Anxiety, Thoughts, Boats, and Automobiles

10.5.18

View original article published in Psych Central– Under Title: Thought Watching Exercises to Increase Awareness & Reduce Anxiety We often go about our lives without noticing what our mind is telling us because we are too busy attending to our hectic lives. Blithely unaware, we comply with the advice our mind dictates to us all day long. Some of you may say, “What’s wrong with that?” Well, there is nothing wrong if the advice is helpful, and it moves us closer to our values and goals by following it. But when we are unaware of what our mind is saying, we can end up making unwise choices. For example, if you experience social anxiety, your mind may provide advice that to stay home from a social event is the best option. You believe your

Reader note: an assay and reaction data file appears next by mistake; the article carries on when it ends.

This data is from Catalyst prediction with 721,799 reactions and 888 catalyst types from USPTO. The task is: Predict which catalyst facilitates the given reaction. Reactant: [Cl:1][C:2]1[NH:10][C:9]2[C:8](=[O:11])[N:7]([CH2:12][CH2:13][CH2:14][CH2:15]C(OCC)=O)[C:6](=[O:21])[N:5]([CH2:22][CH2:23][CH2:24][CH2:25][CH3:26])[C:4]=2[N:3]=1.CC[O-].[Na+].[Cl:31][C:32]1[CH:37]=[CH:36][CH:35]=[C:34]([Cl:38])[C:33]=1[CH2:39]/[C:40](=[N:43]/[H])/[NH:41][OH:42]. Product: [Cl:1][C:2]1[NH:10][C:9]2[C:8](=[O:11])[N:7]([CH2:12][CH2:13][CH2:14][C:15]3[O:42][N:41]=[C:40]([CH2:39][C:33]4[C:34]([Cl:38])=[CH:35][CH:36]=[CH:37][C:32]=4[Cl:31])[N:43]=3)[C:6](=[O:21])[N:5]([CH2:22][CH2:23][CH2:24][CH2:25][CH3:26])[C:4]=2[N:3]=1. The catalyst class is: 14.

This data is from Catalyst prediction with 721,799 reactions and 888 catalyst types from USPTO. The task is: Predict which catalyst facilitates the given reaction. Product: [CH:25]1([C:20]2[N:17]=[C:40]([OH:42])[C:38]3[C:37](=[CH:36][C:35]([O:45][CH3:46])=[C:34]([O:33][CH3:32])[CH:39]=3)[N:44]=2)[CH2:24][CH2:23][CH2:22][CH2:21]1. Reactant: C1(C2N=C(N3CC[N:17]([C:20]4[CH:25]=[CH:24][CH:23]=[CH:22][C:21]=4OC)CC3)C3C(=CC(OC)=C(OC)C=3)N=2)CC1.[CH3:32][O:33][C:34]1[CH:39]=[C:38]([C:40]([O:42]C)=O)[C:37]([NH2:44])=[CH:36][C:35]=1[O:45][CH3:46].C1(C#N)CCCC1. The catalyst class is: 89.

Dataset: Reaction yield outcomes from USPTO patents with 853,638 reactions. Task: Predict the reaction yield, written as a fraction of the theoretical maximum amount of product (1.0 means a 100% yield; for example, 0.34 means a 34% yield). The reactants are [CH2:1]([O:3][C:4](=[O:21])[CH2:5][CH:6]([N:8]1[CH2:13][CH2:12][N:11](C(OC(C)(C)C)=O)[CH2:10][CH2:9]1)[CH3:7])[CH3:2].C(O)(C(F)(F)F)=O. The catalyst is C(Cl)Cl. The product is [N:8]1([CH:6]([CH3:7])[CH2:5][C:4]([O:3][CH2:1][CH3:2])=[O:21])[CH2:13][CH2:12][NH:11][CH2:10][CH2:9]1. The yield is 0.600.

When It Comes to Your Anxiety, Are You a Thermometer or a Thermostat?

9.25.18

You probably haven’t thought much about the difference between a thermostat and a thermometer. Let’s review their differences. A thermometer measures your temperature. If you have a fever, it reacts to your temperature. A thermostat is something we place on the wall of our homes and purposely set the temperature where we want our environment to be. Let’s say, in wintertime we may want the temperature to be 72 degrees and the number doesn’t change at all. When the thermostat detects it’s getting colder than 72 degrees, the signal is sent to the heater and yes, the heater clicks on. However, the thermostat does not react and the temperature remains steady unless you change it. Thus, the thermostat responds to the temperature, where as the th